One of the most difficult parts of my own feminist journey has centred around the inevitable and yet disturbing gap I see between what I believe in and the way I live. In other words, it is one thing to strongly believe in gender justice and feminist politics, and to advocate for both, and another thing to always live according to them. Whether in relationships, friendships, or even just everyday situations, more often than not I find myself acting or thinking in ways that go against what I believe feminism should be. And of course once I interrogate these situations, I understand why – and more often than it, it is because of the way we are socialised into our respective genders. But why is it so difficult to move past this when it comes to gender?
In an attack against Simone de Beauvoir, Pierre Bourdieu wrote the following:
There is not a better example of the symbolic violence that constitutes the traditional (patriarchal) relationship between the sexes than the fact that she will fail to apply her own analysis on relations between the sexes to her relationship with Jean-Paul Sartre.
Bourdieu not only said this, but also claimed that de Beauvoir had “no original ideas of her own” and simply copied everything Sartre said. In an excellent article on Beauvoir and Bourdieu, Michael Burawoy not only shows that these two claims are untrue, but also that Bourdieu is extremely sexist in the way he attacks de Beauvoir. What I found especially interesting in this article was something on de Beauvoir’s feminism and her own life:
Hers is a more contradictory position in which she dissects masculine domination, yet in her own life finds herself falling into the same traps that she denounces as inauthentic. While she is writing The Second Sex she is having a passionate affair with Nelson Algren that bears all the marks of her analysis of “women in love” – knowing it to be an inauthentic and ultimately futile response to masculine domination. More successful, though never without its tensions, is the “brotherhood” of Sartre! Throughout her life Beauvoir lives out, reflects on, and struggles with the contradictions between her theory and her practice.
De Beauvoir theorises that the reason for this contradiction between theory and practice is that unlike other marginalised groups, women cannot form a unified whole that can rise up against patriarchy. In other words, while other marginalised groups can exist in spaces separate from (to an extent) those who dominate them, this is not the case for women, who “orbit around individual men, complicit in their own subjugation, seeking the best possible partnership on the matrimonial market, subjugated in body and in soul to masculine domination.” As Burawoy writes,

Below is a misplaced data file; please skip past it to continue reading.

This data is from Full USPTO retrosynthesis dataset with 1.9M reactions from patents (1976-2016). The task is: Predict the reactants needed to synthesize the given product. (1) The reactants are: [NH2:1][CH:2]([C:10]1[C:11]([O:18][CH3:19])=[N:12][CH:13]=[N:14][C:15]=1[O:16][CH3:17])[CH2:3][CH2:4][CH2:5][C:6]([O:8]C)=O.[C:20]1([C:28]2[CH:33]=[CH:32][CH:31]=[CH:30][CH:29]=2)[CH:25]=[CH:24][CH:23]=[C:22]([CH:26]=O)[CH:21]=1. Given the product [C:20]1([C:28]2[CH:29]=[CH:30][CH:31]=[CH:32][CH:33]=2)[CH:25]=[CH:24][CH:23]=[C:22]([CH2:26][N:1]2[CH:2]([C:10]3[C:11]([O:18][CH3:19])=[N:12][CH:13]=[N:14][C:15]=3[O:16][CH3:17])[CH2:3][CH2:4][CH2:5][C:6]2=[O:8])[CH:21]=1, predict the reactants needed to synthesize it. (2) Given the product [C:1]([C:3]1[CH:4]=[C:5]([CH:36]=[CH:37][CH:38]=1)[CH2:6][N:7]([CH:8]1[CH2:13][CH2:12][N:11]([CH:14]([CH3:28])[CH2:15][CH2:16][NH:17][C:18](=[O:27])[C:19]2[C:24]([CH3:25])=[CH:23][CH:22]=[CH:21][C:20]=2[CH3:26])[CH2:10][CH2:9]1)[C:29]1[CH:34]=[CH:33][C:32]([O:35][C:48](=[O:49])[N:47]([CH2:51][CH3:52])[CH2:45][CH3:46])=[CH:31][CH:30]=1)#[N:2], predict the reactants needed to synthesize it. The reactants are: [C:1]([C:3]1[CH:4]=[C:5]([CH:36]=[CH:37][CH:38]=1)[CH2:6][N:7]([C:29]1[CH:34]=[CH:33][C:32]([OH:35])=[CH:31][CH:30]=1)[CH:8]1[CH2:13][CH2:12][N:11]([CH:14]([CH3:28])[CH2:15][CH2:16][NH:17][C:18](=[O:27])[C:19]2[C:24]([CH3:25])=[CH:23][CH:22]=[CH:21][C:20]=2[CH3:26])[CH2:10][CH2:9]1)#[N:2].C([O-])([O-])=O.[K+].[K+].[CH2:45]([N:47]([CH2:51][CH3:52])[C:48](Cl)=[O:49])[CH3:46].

Beauvoir sees masculine domination as a special type of domination that is stronger and deeper than class or racial domination, for the latter occupy spaces from which oppositional identities can be formed.
This struck me because it is something I have sometimes thought – women are so closely tied to individual men that it becomes difficult to think outside of those social relations. And yet, is it true that other marginalised groups do think outside of such relations? Maybe not, but to an extent they are able to exist in material spaces that create a distance between them and those that dominate them. Think of racial or class segregation, although I would question whether this physical separation constitutes a discursive break.
Women being tied to individual men conjures up a more materialist understand of gender, in the sense that this atomisation and individualisation tends to be more pronounced in advanced capitalist societies. Would this be the case everywhere? More importantly, what about societies that do not conceptualise gender relations in such an individualistic manner? And yet – are not all women orbiting around men, and complicit in our own subjugation?
I obviously am still thinking through these questions, but reading this piece yesterday reminded me of the same issue I have had for several years now – the contradiction between theory and practice in my own life, and why this continues. Is there something unique about masculine domination? Or is this a case of a white feminist – de Beauvoir – privileging gender above other marginalisations? And yet we know that “safe spaces” are important. What do these safe spaces look like for women – or do they even exist? De Beauvoir seems to be suggesting they do not because of the nature of heterosexual organisation of society, and therefore: “women orbit around men.” Does this make masculine domination unique or more difficult to eradicate?